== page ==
I have a Technics SL1210 turntable. Out-of-the-box the turntable has an upper midrange glare, variously attributed to the servo frequency, platter ring, motor noise coming up the spindle, etc. etc. It's none of the above, but rather the resonant ringing of the tonearm tube, which has no foam or physical damping matter inside.
I wrapped mine in Teflon pipe thread tape and it cured it. You can get a roll for about $1.00, which will wrap a lifetime of tonearms. On mine I even wrapped the knurled twist collar that attaches the headshell.
This *really* cleaned up and smoothed out the sound, and the midrange glare disappeared.
Any hollow tonearm without foam stuffing should benefit from this.
My homemade tweak is using cardboard toilet tissue rolls as lifter for my speaker cables. These have been emptied the old fashion way. Which works like a form of burn-in for the cardboard rolls. So when they are used up naturally they are totally burned in. BTW I lay the cardboard rolls down so they can roll. The weight of your cables will keep them in place. My experience is that they do not work at all if you stand them up. They are called tissue rolls for a reason, so let them roll. One caveat with this tweak, make sure the insert is plain cardboard with no shiny coating on it. Avoid the whitish looking cardboard insert with the plastic laminated coating at all cost. It smears the sound. Some might think that I am full of #$%& with this post. But I do use this and it does work well in my system.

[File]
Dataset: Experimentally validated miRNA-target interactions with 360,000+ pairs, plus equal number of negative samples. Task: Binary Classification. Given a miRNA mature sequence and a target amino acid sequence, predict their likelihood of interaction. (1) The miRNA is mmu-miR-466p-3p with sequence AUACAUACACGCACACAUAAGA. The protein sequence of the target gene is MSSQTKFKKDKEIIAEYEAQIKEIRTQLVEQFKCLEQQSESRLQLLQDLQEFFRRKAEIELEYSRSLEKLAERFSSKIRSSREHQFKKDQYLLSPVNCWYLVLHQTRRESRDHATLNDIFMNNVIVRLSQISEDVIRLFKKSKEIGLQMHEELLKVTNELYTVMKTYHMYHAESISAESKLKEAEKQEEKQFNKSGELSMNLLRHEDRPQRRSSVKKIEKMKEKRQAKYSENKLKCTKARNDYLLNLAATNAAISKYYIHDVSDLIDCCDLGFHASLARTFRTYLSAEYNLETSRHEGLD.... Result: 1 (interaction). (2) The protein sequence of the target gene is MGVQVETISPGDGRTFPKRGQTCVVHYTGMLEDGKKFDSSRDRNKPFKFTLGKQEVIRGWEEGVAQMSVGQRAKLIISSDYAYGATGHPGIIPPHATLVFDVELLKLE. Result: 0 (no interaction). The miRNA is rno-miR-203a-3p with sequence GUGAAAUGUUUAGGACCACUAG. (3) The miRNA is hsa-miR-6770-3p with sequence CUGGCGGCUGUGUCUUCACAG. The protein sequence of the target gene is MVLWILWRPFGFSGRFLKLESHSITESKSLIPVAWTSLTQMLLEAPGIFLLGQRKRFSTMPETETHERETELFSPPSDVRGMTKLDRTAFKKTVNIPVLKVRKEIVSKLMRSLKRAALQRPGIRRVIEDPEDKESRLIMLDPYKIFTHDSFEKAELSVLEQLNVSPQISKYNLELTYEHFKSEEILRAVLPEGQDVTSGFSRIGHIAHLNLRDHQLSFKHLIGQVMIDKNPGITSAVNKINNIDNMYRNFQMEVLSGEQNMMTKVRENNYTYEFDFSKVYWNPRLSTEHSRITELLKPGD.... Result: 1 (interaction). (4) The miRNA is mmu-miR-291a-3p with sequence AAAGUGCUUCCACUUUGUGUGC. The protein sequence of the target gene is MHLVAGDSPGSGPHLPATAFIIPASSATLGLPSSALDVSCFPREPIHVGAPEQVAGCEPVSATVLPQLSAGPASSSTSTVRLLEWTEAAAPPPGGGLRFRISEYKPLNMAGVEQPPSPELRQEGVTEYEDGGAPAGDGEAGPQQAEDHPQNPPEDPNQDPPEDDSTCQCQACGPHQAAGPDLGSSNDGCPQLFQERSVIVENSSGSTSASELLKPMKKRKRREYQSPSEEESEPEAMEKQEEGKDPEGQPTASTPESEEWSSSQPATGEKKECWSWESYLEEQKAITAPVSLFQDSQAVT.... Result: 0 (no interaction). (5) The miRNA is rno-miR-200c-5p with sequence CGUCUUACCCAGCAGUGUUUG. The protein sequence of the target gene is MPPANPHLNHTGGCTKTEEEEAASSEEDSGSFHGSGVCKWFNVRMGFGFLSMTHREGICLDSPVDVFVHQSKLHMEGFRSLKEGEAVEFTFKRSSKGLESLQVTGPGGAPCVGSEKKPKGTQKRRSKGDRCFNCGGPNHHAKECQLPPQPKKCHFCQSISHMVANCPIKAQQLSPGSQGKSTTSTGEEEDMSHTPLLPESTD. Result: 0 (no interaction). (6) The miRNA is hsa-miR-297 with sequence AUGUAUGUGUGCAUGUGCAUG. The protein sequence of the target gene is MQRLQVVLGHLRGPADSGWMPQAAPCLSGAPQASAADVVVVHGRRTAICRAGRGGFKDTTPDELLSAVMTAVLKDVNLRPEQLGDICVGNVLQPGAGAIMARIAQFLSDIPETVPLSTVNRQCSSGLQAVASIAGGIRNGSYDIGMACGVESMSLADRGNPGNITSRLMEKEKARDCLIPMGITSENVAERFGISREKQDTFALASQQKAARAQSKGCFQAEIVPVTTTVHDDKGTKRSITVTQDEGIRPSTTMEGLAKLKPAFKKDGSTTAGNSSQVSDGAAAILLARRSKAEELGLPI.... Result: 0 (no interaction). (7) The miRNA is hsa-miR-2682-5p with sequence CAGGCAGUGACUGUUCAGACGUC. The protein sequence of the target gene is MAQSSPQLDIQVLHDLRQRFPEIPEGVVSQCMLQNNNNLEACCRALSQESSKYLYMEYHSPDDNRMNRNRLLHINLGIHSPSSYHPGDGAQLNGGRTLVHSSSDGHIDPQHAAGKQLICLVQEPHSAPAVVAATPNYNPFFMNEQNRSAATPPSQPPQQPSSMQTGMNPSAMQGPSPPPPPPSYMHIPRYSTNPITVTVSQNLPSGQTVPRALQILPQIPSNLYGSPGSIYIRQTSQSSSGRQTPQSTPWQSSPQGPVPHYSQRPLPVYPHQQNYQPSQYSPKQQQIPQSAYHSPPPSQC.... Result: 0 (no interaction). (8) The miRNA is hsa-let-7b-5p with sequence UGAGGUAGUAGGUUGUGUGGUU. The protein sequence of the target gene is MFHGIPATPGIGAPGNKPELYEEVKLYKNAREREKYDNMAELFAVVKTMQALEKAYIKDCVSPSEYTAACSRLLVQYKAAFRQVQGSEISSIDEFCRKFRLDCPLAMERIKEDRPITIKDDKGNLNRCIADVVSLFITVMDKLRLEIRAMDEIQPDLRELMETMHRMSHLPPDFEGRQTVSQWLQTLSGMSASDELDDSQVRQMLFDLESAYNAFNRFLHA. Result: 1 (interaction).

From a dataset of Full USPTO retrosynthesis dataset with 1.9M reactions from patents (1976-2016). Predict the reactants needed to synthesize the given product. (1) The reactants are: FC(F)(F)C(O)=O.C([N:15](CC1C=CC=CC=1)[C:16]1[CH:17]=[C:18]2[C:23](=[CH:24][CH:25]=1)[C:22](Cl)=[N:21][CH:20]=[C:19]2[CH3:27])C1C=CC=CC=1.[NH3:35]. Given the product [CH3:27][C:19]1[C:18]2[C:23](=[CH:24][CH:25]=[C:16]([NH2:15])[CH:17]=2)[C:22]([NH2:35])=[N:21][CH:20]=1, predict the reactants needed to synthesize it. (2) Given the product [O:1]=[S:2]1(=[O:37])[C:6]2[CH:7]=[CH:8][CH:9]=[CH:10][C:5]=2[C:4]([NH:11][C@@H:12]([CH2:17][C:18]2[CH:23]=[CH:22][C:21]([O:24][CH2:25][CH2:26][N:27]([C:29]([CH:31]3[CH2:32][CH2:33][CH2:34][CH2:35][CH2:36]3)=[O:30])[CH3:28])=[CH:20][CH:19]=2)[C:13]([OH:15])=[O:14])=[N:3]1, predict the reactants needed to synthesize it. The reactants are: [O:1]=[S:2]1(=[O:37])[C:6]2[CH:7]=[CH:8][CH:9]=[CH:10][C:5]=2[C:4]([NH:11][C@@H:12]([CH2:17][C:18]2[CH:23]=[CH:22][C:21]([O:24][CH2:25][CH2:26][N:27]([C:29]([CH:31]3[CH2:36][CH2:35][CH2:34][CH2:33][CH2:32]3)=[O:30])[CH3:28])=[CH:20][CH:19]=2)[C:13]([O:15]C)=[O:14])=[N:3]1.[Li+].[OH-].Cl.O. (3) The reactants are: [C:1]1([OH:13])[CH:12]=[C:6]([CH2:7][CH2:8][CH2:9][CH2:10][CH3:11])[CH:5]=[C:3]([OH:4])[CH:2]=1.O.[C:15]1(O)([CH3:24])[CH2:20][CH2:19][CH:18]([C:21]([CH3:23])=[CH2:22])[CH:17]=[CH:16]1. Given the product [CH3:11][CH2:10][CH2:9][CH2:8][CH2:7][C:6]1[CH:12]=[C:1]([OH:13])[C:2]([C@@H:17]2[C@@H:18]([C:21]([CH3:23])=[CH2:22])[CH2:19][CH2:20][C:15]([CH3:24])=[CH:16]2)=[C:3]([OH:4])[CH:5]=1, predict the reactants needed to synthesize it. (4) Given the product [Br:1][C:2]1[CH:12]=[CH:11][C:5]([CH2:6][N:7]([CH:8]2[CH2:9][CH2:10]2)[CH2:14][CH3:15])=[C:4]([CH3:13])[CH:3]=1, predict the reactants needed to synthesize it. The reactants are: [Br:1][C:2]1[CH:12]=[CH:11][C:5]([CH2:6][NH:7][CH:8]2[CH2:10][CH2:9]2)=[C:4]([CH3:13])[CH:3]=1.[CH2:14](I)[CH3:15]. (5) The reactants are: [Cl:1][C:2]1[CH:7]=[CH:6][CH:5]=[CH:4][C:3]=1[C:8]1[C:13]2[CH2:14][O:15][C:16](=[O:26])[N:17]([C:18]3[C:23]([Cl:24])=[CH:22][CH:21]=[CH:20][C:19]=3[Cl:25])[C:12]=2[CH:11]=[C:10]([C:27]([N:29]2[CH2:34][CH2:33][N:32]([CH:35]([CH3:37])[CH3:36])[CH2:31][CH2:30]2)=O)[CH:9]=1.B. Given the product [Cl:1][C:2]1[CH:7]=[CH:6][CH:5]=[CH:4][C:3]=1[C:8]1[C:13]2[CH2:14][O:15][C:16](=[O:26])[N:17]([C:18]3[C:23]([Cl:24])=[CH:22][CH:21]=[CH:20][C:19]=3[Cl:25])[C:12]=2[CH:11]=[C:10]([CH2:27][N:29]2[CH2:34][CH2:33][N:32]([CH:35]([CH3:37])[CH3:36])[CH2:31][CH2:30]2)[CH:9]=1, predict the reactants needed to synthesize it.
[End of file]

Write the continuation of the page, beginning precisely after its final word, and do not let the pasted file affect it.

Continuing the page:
Another good use for the cardboard tissue rolls is as a spacer for separating interconnects from power cords and speaker cables. Just cut the tissue roll in 1 or 2 inch sections like a sushi roll. The trick is not having the cardboard much wider than cables. So one tissue roll could be cut in half, but the standard cardboard tissue roll works without any drawbacks. Cardboard paper towel rolls had a negative effect in my system. My guess is they are to long, to thick and to hard (insert joke hear). BTW unlike toilet tissue rolls, paper towels inserts vary greatly in there diameter. So there you have it the pros and cons of cardboard toilet tissue inserts over cardboard paper towel inserts. Gotta luv it.